Yes they do. Strong (Photovoltaic) PV glare may be caused by reflections from a low sun. Whilst panels are designed to efficiently absorb direct and diffuse light they are often highly reflective at low angles. The claim that PV glare cannot occur because solar panels are designed to absorb light is not always true.
When is PV Glare most likely?
The precise timings of PV glare can be modelled using a computer simulation. Typically the strongest reflections occur when the sun is low – due to the optical characteristics of typical solar PV panels. This means that PV glare is most likely to occur in the morning and in the evening after sunrise and before sunset.
What types of panel are most likely to cause PV Glare?
All types of panel can cause PV glare although the duration and intensity of glare is dependent on the panel design. The types of panel that are modelled include:
- Smooth glass
- Smooth glass with anti-reflective coating (ARC)
- Lightly textured glass
- Lightly textured glass with anti-reflective coating (ARC)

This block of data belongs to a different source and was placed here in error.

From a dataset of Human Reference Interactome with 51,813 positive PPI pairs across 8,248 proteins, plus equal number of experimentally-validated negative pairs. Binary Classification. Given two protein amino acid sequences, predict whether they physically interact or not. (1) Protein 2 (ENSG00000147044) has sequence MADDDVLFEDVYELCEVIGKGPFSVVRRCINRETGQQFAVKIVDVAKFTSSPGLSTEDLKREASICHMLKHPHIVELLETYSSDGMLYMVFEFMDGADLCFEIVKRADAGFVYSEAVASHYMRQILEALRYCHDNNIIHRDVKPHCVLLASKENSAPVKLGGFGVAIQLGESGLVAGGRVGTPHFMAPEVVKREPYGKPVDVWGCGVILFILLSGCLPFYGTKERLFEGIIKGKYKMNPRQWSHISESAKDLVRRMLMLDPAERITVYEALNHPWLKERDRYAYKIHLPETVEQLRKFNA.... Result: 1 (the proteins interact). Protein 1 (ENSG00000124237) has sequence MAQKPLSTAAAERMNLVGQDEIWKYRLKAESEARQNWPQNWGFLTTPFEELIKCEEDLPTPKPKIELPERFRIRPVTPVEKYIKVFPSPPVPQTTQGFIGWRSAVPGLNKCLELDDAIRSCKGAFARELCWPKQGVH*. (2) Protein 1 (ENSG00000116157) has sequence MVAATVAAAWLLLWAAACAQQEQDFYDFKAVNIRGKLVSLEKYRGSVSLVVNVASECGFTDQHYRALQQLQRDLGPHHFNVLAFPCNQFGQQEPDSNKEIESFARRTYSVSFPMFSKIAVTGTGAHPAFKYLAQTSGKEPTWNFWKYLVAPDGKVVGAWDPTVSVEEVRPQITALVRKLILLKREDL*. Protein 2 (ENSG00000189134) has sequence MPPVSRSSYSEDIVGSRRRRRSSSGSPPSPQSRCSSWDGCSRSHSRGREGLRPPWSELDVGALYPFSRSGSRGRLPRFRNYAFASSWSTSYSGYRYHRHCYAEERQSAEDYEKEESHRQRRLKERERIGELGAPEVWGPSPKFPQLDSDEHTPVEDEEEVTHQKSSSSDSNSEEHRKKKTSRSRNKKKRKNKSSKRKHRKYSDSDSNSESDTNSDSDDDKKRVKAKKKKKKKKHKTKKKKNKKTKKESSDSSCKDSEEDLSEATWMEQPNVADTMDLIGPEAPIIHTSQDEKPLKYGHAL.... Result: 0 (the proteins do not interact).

- Deeply textured glass
Smooth glass causes the most intense glare whilst deeply textured glass causes less intense glare but causes glare for longer periods.
Do anti-reflective coatings reduce PV Glare?
Anti-reflective coatings (ARC) make solar panels more efficient. They result in more light being absorbed and more electricity being generated. They do reduce the amount of light reflected from panels and make them appear darker.
The majority of commercial anti-reflective coatings are not very good at reducing reflections from the low angles at which significant solar PV glare occurs. Our experience is that most ARC products do not significantly reduce PV glare in practice.
Is it possible to reduce PV Glare with anti-reflective coatings?
At least one manufacturer is developing a coating specifically for reducing PV glare. The coating will however also reduce the energy efficiency of the PV panel.
What type of receptors can be affected by PV glare?
The following receptors can be affected by glare and may be assessed in Glint and Glare assessments.
- Road vehicles
- Rail vehicles
What is the best strategy for reducing PV Glare?
Where an initial assessment identifies that significant PV glare may occur further work may be necessary to reduce the predicted PV glare. Measures that can be taken include:
- Assessing shielding by vegetation and terrain
- Changing panel orientation and layout
- More detailed impact assessment
- Installing/planting additional shielding
- Changing panel type
How can Pager Power help manage PV Glare
Pager Power undertakes Glint and Glare assessments and advises on mitigating Glint and Glare impacts. For further information contact us on +44 (0) 1787 319001